Newly announced concerts by indie pop singer Carla Morrison and electronica band STS9 suggest Quarry Amphitheater is ready to emerge as an impressive new concert venue.
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In what could be the first step toward establishing one of the most scenic concert venues in Northern California, the Quarry Amphitheater on the campus of UC Santa Cruz announced the first dates in its new summer music series on Tuesday.
Mexican-born indie pop star Carla Morrison will perform live at the Quarry on June 24. Several weeks later, on Aug. 12 and 13, the electronica dance band Sound Tribe Sector 9 (often called STS9) will play on consecutive nights at the Quarry. Other dates for summer concerts in what UCSC bills as “Red Rocks in the Redwoods” could be announced later this spring. The shows are a co-production of UCSC and the San Francisco-based promoter Noise Pop.
Tickets for the newly announced shows are slated to go on sale Friday at this site (which will go live Friday).
The Quarry is a secluded, bowl-shaped amphitheater in the heart of the UCSC campus, just steps from the Bay Tree Bookstore. The site has long been a campus touchstone, having hosted a wide variety of events. In recent years, however, the Quarry has been transformed by new renovations in sound, light, staging and digital transmission.
On Saturday, the Quarry will host the high-profile poetry event “Universe in Verse” that includes writers, artists and scientists sharing poems that evoke awe and wonder about the universe. The “Universe in Verse” event was originally scheduled to take place in April 2020, but was canceled due to the pandemic.
In that sense, said site manager Jose Reyes-Olivas, the Quarry’s 2022 season is a continuation of what was to take place in 2020.
“We were in pre-production for this (‘Universe’) event prior to COVID,” said Reyes-Olivas. “And if you look at the calendar, this is literally where we left off before we went into shelter-in-place, so it’s kind of a return back to our first big public event.”
The Quarry has a general-admission seating capacity of 2,700, making it the largest outdoor venue in Santa Cruz County. That capacity puts the Quarry roughly on the level of the Mountain Winery in Saratoga, which is slated to big-name acts such as Lyle Lovett, the Decemberists, the Gipsy Kings and Elvis Costello this summer. There are still questions about the Quarry’s ability to compete with other high-profile Bay Area venues, including parking capacity, green rooms and security. But, Reyes-Olivas told me in 2021, he’s hoping to reach that level of prominence in the minds of audiences and touring musicians. “That’s the vision,” he said.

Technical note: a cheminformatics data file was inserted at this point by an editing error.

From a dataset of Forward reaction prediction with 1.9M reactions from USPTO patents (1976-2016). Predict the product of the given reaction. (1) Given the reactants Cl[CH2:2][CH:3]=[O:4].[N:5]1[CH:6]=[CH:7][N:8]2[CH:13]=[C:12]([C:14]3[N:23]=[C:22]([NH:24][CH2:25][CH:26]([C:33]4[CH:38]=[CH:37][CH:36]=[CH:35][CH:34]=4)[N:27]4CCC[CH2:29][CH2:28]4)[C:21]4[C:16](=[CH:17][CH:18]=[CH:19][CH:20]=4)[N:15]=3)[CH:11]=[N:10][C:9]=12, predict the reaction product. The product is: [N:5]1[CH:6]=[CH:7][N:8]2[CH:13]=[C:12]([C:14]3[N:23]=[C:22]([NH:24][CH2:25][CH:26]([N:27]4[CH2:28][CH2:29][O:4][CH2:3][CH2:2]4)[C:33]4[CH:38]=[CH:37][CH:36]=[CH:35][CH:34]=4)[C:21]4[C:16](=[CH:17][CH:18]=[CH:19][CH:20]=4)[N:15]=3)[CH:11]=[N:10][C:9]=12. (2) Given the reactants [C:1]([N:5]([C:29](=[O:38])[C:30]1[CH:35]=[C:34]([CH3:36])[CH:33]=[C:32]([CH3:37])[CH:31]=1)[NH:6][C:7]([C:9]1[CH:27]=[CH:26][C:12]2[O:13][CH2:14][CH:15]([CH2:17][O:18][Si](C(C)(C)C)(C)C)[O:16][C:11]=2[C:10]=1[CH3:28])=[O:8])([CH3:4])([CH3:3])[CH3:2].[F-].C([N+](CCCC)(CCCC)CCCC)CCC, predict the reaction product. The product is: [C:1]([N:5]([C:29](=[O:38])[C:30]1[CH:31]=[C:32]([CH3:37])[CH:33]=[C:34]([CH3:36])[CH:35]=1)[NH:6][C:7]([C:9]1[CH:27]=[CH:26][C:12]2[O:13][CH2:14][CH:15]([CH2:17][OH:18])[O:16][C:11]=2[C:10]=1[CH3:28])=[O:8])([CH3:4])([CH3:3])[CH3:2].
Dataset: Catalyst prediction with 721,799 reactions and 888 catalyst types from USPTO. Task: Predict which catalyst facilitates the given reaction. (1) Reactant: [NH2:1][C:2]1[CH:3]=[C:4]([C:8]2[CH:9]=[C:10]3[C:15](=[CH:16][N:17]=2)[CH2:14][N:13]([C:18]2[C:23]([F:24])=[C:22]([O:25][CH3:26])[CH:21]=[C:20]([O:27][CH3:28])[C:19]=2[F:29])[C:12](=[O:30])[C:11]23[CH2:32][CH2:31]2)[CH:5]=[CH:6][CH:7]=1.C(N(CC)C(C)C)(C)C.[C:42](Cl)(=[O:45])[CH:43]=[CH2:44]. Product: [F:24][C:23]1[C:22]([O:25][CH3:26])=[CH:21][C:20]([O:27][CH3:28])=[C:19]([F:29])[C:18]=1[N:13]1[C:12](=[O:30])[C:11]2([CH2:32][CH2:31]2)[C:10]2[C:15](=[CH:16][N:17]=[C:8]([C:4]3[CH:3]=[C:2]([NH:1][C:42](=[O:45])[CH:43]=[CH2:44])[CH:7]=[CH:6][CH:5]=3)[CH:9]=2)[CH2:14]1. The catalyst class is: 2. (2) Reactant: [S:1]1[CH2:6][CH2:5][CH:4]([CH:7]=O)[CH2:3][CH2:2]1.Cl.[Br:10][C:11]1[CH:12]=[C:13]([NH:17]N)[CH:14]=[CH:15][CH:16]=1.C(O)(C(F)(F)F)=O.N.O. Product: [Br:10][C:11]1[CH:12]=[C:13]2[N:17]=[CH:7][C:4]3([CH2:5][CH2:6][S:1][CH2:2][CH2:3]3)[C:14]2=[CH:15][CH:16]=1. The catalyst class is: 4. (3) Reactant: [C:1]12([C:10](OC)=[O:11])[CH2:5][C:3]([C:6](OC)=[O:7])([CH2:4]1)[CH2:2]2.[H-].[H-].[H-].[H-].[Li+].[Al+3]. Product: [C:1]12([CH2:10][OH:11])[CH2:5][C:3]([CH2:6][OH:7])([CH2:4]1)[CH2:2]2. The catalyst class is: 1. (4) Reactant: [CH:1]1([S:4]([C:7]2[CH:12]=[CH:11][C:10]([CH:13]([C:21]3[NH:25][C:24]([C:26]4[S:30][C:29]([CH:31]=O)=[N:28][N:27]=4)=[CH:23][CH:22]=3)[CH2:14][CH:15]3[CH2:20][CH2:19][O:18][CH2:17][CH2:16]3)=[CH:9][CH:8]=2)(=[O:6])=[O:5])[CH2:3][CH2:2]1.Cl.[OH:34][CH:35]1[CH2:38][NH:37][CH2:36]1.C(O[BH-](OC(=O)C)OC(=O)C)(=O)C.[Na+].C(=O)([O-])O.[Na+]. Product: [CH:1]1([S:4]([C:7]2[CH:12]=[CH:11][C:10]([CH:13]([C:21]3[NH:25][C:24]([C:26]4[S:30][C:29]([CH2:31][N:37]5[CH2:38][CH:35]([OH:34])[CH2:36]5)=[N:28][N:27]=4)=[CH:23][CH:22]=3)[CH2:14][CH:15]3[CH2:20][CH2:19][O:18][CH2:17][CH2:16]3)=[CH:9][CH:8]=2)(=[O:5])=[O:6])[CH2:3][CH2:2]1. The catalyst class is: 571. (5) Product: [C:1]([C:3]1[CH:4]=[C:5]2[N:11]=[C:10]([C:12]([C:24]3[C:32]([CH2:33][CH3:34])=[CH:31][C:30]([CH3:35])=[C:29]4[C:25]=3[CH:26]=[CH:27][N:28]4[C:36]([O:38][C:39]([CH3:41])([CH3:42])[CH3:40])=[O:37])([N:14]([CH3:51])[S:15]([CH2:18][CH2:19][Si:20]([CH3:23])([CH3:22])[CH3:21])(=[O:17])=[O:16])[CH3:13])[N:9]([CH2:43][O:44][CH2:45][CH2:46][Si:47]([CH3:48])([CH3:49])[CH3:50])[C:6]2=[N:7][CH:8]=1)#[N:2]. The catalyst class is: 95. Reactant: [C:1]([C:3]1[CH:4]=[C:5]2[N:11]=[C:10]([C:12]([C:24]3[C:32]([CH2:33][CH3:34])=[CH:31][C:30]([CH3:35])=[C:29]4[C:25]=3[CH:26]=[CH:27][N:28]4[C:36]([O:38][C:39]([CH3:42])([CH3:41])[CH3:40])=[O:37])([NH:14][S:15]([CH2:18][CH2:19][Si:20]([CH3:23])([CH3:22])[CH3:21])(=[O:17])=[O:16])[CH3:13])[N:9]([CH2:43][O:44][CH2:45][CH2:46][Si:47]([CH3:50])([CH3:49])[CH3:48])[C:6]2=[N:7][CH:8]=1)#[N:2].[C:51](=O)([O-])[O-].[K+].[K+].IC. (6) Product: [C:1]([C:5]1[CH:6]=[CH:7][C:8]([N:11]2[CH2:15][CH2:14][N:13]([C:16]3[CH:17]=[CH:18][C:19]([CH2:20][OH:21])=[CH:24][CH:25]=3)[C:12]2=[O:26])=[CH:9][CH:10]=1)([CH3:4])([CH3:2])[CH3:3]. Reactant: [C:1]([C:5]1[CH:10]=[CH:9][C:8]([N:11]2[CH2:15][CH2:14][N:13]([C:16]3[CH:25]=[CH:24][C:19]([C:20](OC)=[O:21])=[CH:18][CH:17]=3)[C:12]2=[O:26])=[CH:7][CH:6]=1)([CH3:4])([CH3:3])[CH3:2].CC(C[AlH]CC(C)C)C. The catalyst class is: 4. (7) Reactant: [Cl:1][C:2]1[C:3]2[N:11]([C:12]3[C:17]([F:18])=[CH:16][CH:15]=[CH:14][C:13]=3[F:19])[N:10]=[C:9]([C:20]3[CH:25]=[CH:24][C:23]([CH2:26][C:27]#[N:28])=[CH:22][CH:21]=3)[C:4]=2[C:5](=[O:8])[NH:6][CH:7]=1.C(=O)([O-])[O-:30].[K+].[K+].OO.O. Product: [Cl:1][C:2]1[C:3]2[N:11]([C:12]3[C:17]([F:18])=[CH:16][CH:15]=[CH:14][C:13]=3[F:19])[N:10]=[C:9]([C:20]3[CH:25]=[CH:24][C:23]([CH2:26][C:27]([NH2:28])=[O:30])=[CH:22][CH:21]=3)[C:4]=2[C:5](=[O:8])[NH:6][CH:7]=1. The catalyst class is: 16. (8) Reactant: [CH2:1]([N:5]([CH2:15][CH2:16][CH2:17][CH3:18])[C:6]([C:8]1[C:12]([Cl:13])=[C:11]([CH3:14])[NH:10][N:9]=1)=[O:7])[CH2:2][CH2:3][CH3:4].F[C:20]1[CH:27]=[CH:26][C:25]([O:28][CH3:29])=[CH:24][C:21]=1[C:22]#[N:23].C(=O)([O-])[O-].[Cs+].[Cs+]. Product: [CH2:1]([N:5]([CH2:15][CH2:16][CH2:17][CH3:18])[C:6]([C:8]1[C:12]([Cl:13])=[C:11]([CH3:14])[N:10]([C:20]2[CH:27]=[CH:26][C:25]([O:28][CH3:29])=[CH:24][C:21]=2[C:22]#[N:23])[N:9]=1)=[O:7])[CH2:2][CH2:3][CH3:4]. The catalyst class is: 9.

The site’s renovation cost around $8 million, with benefits including new high-capacity abilities for streaming and digital transmission.
The Quarry was once a central focus on the campus, a venue for events including lectures, gatherings, concerts and ceremonies; it has hosted an array of well-known guests from Joan Baez to Buckminster Fuller. But in later years, the site lost its status as a campus meeting ground. At one point, it was closed to visitors for several years.
Beginning in 2017, after its renovation, it hosted a few musical events for the UCSC student population as well as graduation ceremonies. Reyes-Olivas said another purpose of the amphitheater is to serve as a kind of academy for UCSC students, particularly students of color, in learning the fine art of presenting live events.
“In our first years of operation, we had over 20,000 guests come in and out of the Quarry for college graduation, so we’ve definitely learned a lot about operations.”
After the “Universe” event Saturday, the Quarry will host two other high-profile events before the first concert of the summer series: the John R. Lewis College dedication ceremony May 6, and the lecture event “Abolition. Feminism. Now” with Angela Davis on May 21.
The summer series marks what could be the first major regular interface between the UCSC campus and the broader Santa Cruz community since the heyday of Shakespeare Santa Cruz, which hosted outdoor theater events every summer in the redwood-shrouded Festival Glen until its closing in 2013.
“I think it’s just going to be so impressive to a lot of first-time guests,” said Reyes-Olivas, “because a lot of folks just haven’t come up to campus. It’s such an impressive space that I think it really is highlighting the university and not just the amphitheater.”